Youth leader

Taliban replace statue of Hazara leader in Bamiyan with Koran

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Kabul (AFP) – The Taliban replaced the statue of a Hazara leader declared a national martyr by the former government with a replica of the Koran, residents of Bamiyan said Thursday – a move they say could spark violence.

The original statue depicted Abdul Ali Mazari, a leader of the majority Shiite minority who was killed while a prisoner of the Taliban during their first term in power.

The statue was beheaded by a rocket-propelled grenade shortly after the Taliban returned to power in August, in an incident that residents of the central Afghan city blamed on die-hard Islamists.

The Taliban’s strict interpretation of Islam prohibits the human form from being depicted in paintings and sculptures – and in printed photographs in extreme cases.

Many companies have removed or covered billboards and posters featuring people since the group’s takeover.

“Yesterday, they completely removed the statue and replaced it with a replica of the Koran,” said Abdul Danishyar, a civil society activist in Bamiyan.

“They are trying to erase Bamiyan’s story, people will react violently to this,” he told AFP.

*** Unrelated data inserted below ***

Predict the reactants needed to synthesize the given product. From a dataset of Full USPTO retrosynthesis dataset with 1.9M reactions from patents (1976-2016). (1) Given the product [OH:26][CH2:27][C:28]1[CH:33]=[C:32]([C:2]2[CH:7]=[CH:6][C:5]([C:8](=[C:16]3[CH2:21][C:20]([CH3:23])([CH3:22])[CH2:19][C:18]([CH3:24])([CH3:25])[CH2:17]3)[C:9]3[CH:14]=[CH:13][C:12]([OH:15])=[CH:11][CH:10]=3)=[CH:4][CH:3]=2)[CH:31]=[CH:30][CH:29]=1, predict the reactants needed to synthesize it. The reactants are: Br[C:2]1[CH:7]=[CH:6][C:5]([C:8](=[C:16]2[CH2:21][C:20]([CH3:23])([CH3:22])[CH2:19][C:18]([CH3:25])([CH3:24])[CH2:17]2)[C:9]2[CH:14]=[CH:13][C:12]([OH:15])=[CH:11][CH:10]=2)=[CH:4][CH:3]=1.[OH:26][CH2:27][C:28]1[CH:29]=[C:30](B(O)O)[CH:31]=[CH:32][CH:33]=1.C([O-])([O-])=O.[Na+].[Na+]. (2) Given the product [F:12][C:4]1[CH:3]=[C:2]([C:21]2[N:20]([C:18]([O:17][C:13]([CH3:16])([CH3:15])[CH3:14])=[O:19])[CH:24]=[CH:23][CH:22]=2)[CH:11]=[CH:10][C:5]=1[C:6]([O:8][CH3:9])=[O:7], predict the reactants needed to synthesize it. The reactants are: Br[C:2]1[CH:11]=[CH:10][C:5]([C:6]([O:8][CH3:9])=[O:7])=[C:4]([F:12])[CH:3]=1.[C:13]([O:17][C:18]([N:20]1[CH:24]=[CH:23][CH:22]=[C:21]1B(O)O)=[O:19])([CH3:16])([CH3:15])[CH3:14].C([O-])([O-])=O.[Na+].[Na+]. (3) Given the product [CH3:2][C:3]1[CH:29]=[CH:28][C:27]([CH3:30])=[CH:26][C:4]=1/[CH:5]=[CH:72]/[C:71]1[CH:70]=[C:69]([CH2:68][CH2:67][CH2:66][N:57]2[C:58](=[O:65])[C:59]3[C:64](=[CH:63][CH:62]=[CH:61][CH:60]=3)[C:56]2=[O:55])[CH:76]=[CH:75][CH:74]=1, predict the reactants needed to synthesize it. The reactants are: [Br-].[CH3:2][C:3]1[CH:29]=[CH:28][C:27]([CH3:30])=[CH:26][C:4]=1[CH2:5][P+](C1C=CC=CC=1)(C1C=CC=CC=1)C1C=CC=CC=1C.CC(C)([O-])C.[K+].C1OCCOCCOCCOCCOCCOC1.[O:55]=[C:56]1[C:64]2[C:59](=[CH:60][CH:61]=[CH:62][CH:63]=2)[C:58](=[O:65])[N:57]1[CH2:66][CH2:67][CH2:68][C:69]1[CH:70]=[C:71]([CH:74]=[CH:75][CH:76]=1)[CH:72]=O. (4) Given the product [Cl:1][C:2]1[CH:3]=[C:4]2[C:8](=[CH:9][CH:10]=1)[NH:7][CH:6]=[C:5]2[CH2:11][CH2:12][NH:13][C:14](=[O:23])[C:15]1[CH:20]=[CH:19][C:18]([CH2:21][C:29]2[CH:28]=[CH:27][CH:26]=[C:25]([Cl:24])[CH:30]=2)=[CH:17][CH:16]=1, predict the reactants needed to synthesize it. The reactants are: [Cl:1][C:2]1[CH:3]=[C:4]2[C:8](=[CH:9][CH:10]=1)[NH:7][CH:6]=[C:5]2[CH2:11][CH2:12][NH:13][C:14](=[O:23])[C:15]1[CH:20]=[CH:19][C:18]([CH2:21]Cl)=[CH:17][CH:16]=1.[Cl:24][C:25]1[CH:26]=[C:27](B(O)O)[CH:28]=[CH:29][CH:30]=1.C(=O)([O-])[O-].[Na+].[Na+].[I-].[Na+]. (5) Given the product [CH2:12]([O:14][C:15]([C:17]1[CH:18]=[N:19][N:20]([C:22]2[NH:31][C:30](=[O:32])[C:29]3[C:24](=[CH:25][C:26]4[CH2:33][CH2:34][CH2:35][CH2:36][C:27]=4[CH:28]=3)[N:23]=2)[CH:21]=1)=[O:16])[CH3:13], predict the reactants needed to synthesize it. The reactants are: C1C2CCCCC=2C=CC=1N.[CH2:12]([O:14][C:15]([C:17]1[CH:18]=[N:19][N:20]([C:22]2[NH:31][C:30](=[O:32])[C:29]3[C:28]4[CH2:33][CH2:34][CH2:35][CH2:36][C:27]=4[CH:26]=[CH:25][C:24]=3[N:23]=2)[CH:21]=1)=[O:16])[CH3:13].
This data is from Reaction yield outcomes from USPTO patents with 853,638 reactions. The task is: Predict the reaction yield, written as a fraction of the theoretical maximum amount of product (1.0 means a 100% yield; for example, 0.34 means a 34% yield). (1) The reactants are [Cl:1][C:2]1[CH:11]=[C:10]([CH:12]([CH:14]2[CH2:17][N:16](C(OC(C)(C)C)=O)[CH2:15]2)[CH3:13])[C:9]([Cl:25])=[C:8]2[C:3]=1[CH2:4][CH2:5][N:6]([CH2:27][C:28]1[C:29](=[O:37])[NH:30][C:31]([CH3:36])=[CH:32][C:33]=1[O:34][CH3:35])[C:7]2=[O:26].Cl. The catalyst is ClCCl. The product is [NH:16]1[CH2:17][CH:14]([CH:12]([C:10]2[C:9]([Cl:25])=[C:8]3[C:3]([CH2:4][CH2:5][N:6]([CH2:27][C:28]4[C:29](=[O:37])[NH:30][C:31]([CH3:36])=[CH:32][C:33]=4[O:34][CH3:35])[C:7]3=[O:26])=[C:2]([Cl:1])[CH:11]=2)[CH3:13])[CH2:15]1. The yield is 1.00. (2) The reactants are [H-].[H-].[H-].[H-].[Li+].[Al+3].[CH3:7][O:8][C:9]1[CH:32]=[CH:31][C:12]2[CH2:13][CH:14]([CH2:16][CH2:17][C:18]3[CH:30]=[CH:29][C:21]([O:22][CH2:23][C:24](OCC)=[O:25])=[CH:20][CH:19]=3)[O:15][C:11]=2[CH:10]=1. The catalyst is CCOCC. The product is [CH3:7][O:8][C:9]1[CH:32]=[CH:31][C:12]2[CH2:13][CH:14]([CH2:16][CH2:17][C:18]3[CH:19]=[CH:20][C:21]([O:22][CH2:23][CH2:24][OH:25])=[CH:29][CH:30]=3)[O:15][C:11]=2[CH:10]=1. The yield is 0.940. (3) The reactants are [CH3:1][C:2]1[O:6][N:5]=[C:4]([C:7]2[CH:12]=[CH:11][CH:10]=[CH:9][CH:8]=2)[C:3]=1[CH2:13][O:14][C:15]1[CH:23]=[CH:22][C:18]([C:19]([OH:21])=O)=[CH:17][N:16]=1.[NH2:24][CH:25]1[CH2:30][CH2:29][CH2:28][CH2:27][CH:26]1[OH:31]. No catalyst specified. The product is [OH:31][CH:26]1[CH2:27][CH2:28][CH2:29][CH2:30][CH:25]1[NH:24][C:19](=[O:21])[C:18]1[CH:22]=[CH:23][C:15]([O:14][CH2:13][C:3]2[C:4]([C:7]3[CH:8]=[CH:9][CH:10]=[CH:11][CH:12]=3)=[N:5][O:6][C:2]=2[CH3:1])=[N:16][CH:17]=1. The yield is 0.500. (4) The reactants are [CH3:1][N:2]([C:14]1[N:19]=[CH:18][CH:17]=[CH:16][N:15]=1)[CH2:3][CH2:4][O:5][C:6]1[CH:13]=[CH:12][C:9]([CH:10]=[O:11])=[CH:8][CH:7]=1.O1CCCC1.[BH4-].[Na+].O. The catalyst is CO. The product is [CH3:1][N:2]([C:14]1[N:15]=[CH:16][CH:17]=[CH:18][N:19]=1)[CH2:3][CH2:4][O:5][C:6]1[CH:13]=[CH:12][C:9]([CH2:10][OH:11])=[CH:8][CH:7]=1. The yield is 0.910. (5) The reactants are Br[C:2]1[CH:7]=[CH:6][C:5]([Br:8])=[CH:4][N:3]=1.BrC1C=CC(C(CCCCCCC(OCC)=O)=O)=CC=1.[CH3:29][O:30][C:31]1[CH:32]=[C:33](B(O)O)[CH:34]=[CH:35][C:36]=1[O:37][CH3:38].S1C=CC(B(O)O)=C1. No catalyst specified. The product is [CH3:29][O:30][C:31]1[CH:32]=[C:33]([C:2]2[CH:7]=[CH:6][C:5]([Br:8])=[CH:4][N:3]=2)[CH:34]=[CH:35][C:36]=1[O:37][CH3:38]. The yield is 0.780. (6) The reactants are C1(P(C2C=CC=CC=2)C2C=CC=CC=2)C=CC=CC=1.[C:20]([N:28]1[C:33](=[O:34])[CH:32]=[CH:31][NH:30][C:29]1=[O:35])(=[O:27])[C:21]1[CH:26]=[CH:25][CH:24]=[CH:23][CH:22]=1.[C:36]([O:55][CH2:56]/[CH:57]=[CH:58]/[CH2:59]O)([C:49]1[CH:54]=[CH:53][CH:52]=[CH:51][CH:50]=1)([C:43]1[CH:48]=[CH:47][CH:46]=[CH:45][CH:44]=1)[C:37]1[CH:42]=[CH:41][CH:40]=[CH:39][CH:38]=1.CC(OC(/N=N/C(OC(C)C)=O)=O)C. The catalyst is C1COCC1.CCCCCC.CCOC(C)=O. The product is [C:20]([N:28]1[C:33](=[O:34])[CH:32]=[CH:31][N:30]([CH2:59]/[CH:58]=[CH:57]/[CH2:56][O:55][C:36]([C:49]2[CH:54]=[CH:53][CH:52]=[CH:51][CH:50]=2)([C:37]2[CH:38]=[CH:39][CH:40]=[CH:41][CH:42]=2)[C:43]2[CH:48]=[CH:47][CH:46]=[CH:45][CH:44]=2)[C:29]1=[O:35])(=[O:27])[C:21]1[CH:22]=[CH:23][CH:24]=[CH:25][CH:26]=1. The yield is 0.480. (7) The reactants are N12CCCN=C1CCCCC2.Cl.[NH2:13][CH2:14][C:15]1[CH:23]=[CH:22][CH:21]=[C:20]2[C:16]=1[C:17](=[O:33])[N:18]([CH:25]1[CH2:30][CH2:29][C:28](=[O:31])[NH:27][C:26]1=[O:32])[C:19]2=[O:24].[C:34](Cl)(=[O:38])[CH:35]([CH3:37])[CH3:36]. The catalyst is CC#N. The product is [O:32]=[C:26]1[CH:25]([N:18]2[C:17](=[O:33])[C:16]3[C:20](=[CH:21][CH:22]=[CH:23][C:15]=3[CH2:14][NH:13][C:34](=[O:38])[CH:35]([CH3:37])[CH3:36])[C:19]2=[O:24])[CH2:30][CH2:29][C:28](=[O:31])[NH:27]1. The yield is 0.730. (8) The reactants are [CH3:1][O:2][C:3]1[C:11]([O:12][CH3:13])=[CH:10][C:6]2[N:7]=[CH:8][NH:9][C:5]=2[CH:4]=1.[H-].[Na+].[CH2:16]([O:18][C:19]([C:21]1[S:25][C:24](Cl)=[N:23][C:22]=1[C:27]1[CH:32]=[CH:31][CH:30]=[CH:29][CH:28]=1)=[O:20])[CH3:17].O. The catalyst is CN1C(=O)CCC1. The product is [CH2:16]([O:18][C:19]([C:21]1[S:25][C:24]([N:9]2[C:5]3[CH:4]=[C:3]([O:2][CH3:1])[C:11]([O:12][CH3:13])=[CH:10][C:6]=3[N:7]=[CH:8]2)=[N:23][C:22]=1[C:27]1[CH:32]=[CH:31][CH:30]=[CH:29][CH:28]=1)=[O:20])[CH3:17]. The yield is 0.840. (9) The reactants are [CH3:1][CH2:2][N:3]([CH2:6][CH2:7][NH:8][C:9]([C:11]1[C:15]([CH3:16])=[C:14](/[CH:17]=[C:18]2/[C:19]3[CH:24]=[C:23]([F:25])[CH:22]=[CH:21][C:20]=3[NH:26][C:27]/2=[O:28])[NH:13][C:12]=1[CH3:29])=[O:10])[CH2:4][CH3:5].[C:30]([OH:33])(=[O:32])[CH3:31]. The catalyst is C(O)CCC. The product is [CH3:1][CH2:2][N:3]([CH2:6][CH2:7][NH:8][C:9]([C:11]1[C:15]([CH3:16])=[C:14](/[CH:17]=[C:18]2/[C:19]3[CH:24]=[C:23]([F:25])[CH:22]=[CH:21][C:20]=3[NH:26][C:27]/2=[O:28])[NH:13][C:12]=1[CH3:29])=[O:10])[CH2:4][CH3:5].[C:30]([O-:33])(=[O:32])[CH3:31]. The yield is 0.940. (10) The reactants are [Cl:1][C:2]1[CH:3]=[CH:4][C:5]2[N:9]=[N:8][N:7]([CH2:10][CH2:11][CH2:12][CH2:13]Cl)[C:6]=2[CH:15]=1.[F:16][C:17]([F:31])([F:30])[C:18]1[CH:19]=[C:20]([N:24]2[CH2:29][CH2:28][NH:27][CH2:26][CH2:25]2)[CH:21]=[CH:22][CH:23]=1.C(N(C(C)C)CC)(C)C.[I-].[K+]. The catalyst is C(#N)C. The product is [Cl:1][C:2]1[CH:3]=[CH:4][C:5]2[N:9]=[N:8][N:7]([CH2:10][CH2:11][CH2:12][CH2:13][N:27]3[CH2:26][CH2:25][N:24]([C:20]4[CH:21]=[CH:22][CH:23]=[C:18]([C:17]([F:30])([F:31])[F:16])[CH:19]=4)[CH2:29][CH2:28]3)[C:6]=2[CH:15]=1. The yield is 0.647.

Mazari’s statue stood in central Bamiyan Square, where the Taliban blew up two massive 1,500-year-old Buddha statues in 2001, just before the American invasion that drove them out.

The square, named after Mazari, was renamed “military street,” Danishyar said.

Abdul Ali Shafaq, a member of the Bamiyan provincial council, told AFP he would speak to Taliban officials and urge them to back down.

“This is a very sensitive issue, it could trigger reactions,” he said.

“The people of Bamiyan love Mazari, they were making a new statue to replace the partially destroyed one.”

Mazari, a fiercely anti-Taliban militia leader, was killed in 1995 after being taken prisoner by the Taliban.

They said they shot him down after he attempted to grab a gun from one of his guards as he was transferred to a helicopter.

He was officially named “Martyr for National Unity of Afghanistan” by ousted President Ashraf Ghani in 2016.

The predominantly Shiite Hazara community, which makes up about 10 percent of Afghanistan’s approximately 38 million people, has long been persecuted by Sunni extremists, such as the Islamic State group, in a country torn by ethnic and religious divisions.

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